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More Setbacks for CFA, EH Antennas

Progress is slow for testing of two new antenna designs that have sparked interest – and skepticism – among AM station managers and engineers.

Progress is slow for testing of two new antenna designs that have sparked interest – and skepticism – among AM station managers and engineers.

Tests on the CFA antenna, conducted by its proponents, had not begun by mid-November. Original plans had called for completion of those tests by early summer of 2001.

Meanwhile, the EH antenna underwent a first round of tests in October by its proponents. Those tests indicated that the initial EH design for the broadcast band is not an efficient radiator.

Tests on an EH antenna and compared to a standard broadcast antenna at radio station WKVQ(AM), Eatonton, Ga., indicated that the first EH antenna designed for the AM band suffers from poor efficiency.

“The mistake was due to the use of a network developed for the HF version of the EH Antenna (a dipole), which has a high radiation resistance and low capacity,” stated Ted Hart, chief executive officer of EH Antenna Systems on its Web site.

“The AM broadcast antenna had low radiation resistance and high capacity. Unfortunately, until the test at the radio station, we had not applied transmitter power, thus the inefficiency was not evident.”

Hart posted details about the initial test, conducted in October, on his Web site at

Hart told Radio World that a new, quarter-scale design was to be completed by the end of November. The design is intended to improve the match between the transmitter and the antenna. The result should be a full-scale antenna on which new tests will be performed.

“We expect … final field tests in early December,” Hart said.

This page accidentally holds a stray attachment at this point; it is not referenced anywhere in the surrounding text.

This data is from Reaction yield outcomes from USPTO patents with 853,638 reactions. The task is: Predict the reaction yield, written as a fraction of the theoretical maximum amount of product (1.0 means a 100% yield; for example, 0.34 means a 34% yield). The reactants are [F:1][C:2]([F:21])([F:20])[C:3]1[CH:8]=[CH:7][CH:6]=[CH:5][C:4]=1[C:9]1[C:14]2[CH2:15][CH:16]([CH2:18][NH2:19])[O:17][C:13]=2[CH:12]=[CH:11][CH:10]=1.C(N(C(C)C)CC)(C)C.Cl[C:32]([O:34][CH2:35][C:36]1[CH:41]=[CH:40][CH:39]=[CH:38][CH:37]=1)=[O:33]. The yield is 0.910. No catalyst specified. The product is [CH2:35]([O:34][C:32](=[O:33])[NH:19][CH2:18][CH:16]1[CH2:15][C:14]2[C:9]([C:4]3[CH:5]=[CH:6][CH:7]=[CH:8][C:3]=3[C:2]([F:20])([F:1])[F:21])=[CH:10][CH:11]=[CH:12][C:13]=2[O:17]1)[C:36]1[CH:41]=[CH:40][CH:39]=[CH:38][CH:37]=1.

Meanwhile, delays plague the other AM antenna under development, the CFA antenna project in Shropshire in the United Kingdom.

Robert Richer, president of CFA Limited, base in Farmington, Conn., indicated that the initial matching of a transmitter provided by NTL has taken longer than expected. The installation crew was still working on the phasing system in late November.

Once that phasing system is complete, the antenna’s inventor, Dr. Fathi Kabbary, was expected to travel to the site in England to perform the final matching adjustments and make the antenna operational. When the complete system is operational, Ben Dawson from Hatfield & Dawson will test the antenna. He originally planned to test it last spring.

CFA Limited hired Dawson as part of a joint project involving consulting engineering firms Hatfield & Dawson and duTreil, Lundin & Rackley, to supervise testing of the demonstration CFA in England.

Performance tests on the CFA have been delayed for nearly a year for numerous reasons including illness, bad weather and hoof and mouth disease near the test site. The latest delay is the result of the Sept. 11 terrorist attacks. Kabbary has been unable to fly from Egypt to the U.K. to finish the installation.

The CFA and EH antennas have been the subject of convention presentations and print articles as well as extensive industry debate.

AM owners are interested because both antennas promise higher efficiencies, greatly reduced radio frequency radiation around the antenna and the ability to install antennas on relatively small parcels of land and even building rooftops.

Skeptics in the broadcast engineering community believe neither antenna will be able to radiate efficiently enough to serve as a suitable substitute for the common standard broadcast antenna.